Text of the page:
Creating an effective learning community in Teams
Good practice guidance for anyone using MS Teams to establish an online community
Things to consider before using Teams as an online community for your course
Teams can support effective communications, but it’s just a tool. It will require effort to establish, maintain and engage with students to create a digital learning community. You must think about how you need your students to interact, what staff need access and what channels you need to create to help organise discussions. You can find held on this in the guidance on getting started with your Class Team.
You may also find it useful to attend moderator or other online community training (secured).
Preparing and supporting your Teams community
Teams discussions allows you to include different types of media (text, pictures, audio and video). You can express thanks and react to posts with emoticons.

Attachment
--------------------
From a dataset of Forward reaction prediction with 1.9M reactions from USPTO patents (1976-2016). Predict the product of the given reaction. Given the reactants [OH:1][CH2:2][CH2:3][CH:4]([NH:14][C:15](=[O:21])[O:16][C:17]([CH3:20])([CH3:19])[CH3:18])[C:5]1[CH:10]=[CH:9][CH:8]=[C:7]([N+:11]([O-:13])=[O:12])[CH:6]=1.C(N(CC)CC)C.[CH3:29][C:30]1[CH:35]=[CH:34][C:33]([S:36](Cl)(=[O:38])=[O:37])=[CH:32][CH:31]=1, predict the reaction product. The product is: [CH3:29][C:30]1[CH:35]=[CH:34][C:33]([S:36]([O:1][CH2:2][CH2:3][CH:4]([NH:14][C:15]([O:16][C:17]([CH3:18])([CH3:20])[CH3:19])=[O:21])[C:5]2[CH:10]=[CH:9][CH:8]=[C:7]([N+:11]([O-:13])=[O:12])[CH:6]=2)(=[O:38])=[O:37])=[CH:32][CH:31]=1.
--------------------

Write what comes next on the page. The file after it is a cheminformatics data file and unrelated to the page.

As the teacher, you should invest the time to show a visable presence in your Teams and establish a dialogue with students using frequent, varied communication. Try:
Sharing your biography, with a picture and research interests
Posting short weekly summaries
Connecting students with each other in discussion
Thanking students, offering encouragement and feedback
The digital citizenship guidance provides useful guidance for any staff and students interacting digitally.
For more theory and practice on interacting with students online, see 'An Edinburgh Model for Online Teaching' (available in Learn as a self-enrolled course).